I know it can be nice to have a second opinion sometimes. And to have someone independent validate your strategy is great! But for people at the start of their journey, I would always suggest educating yourself first rather than relying on a financial planner. The cost of educating yourself early on in your financial journey pays off in spades over time.

    1. Thanks so much! I so agree with educating yourself, especially in the beginning. Even when you do use a financial planner, it’s good to understand what they’re talking about and being able to call them out if you sense they’re not looking out for your best interests.

      — Jim

  6. Looks like I’m a little late to this party. I love this post though. The standard advice is that a Financial Advisor is a waste of money and I tend to agree. However, if you are paying a reasonable one time fixed fee for a second opinion I think there is a good chance you can get an acceptable ROI on it. One good tip can easily return 10x that $1K fee.

    1. Thanks, Nick – definitely was worthwhile, but it also depends where you are in your FI journey. I think the further along you are, the more useful it can be for some reassurance or ideas.

      — Jim

  7. From the early education I have done, it seems like the important ingredient to overall success is making sure the assets allocation and overall portfolio planning is crucial, so I tend to think as much as it’s valuable to do a periodical check, the beginning is even more important.

    Now, something I’m not sure about it if I would be able to rebalance on my own and not make the most common decision of selling when it’s low and buying when it’s high. And if it’s work to pay a % or flat monthly fee to get CFP to manage/look after your assets. After all, the rebalancing should not happen much more often than 2-3 times a year in normal circumstances (no major volatility) – so assuming I simply would trust CFP and stick to his/her advice, what extra value can they bring if the planning (including tax optimization) is an initial effort?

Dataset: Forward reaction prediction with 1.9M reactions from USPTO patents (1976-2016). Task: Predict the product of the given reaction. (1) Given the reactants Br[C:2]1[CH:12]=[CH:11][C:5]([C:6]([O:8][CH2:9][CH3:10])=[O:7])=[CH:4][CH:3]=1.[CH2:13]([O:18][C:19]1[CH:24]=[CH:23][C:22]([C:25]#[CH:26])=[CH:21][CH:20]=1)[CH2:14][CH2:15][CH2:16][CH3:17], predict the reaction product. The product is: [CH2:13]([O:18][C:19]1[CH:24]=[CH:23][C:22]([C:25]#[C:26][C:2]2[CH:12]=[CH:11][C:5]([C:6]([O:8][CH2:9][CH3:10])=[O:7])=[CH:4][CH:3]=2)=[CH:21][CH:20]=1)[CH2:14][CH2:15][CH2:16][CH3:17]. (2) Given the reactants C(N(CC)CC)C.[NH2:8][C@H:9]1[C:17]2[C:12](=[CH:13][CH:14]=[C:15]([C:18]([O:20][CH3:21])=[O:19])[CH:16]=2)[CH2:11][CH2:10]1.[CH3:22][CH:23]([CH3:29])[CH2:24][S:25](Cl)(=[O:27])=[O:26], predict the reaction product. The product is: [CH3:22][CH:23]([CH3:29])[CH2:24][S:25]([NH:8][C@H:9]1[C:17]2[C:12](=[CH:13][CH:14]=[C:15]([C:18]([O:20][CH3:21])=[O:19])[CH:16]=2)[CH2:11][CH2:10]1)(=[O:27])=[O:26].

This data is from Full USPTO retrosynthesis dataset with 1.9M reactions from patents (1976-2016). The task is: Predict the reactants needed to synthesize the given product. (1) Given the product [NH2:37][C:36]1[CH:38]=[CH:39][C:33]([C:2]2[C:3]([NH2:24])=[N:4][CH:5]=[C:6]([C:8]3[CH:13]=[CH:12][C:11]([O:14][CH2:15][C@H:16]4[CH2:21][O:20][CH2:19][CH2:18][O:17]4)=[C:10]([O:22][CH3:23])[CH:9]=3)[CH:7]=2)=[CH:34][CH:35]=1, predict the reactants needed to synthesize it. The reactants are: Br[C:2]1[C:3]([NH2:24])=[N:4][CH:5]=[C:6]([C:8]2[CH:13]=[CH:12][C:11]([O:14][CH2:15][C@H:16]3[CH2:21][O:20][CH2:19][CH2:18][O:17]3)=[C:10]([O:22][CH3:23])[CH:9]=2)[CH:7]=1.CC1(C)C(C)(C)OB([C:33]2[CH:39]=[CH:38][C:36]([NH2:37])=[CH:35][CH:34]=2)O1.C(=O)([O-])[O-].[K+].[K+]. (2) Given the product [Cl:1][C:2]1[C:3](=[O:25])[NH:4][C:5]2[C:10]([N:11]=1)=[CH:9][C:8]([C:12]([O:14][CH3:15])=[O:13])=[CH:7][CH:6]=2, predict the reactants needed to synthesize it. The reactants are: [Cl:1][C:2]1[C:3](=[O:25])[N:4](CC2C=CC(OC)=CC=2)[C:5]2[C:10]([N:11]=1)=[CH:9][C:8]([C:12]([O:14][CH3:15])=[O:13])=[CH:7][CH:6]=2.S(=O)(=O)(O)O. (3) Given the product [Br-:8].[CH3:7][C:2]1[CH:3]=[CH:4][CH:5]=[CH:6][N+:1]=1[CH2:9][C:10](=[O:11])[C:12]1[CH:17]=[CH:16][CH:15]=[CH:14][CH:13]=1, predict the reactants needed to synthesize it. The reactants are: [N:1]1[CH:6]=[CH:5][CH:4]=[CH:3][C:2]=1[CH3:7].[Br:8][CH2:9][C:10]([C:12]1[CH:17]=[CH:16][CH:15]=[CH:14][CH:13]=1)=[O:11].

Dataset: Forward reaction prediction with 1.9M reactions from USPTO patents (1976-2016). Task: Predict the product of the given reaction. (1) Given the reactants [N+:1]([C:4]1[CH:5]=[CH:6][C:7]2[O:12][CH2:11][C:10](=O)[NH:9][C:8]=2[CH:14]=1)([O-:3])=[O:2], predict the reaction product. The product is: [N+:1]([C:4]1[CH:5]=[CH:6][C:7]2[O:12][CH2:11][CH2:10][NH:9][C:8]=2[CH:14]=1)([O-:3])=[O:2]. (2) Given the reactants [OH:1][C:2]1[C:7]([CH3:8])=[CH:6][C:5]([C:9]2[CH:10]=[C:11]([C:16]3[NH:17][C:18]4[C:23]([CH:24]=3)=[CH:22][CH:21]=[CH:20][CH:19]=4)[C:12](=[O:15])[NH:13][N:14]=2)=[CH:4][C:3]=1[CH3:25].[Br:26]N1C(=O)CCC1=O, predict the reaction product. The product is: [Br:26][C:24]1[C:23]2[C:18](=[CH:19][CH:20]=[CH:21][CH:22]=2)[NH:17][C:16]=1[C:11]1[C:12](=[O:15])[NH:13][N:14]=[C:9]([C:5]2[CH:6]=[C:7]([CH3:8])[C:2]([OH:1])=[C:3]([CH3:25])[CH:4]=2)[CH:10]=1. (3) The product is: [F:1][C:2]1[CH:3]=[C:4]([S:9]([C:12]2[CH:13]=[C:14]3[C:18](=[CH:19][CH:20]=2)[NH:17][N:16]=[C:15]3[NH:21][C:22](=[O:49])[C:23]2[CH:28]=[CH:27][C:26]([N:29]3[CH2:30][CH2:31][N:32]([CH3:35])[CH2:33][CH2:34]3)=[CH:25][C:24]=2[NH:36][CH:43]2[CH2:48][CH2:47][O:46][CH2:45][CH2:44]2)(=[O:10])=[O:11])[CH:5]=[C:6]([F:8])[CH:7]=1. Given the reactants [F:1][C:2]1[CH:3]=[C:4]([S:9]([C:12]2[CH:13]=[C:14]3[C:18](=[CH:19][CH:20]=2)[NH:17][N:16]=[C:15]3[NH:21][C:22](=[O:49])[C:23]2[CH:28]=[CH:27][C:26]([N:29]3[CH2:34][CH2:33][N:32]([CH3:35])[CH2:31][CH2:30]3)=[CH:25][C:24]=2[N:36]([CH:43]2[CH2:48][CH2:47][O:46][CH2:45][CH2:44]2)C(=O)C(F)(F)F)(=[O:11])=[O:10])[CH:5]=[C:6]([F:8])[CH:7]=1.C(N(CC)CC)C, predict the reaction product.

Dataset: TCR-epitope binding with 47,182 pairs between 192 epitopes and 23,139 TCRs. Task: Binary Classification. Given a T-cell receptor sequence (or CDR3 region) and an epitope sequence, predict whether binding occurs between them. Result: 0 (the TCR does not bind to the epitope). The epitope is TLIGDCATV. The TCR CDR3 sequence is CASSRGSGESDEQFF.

1. If you’re selling or buying just to try to time the market, that’s when you can run into problems. However, rebalancing your portfolio is a whole different ball game and something I’m seeing a lot of analysts recommending. That can help you sell more of the investments at a high price and buy other investments at a lower price to get you back to your desired asset allocation. Jim Collins talks about that in this post as part of his Stock Series.

      You shouldn’t have to pay someone for that unless you aren’t sure what you want your allocation to be in the first place. You can use services like Personal Capital for free to help evaluate all your accounts all at once to easily see where you’re currently weighted.

      — Jim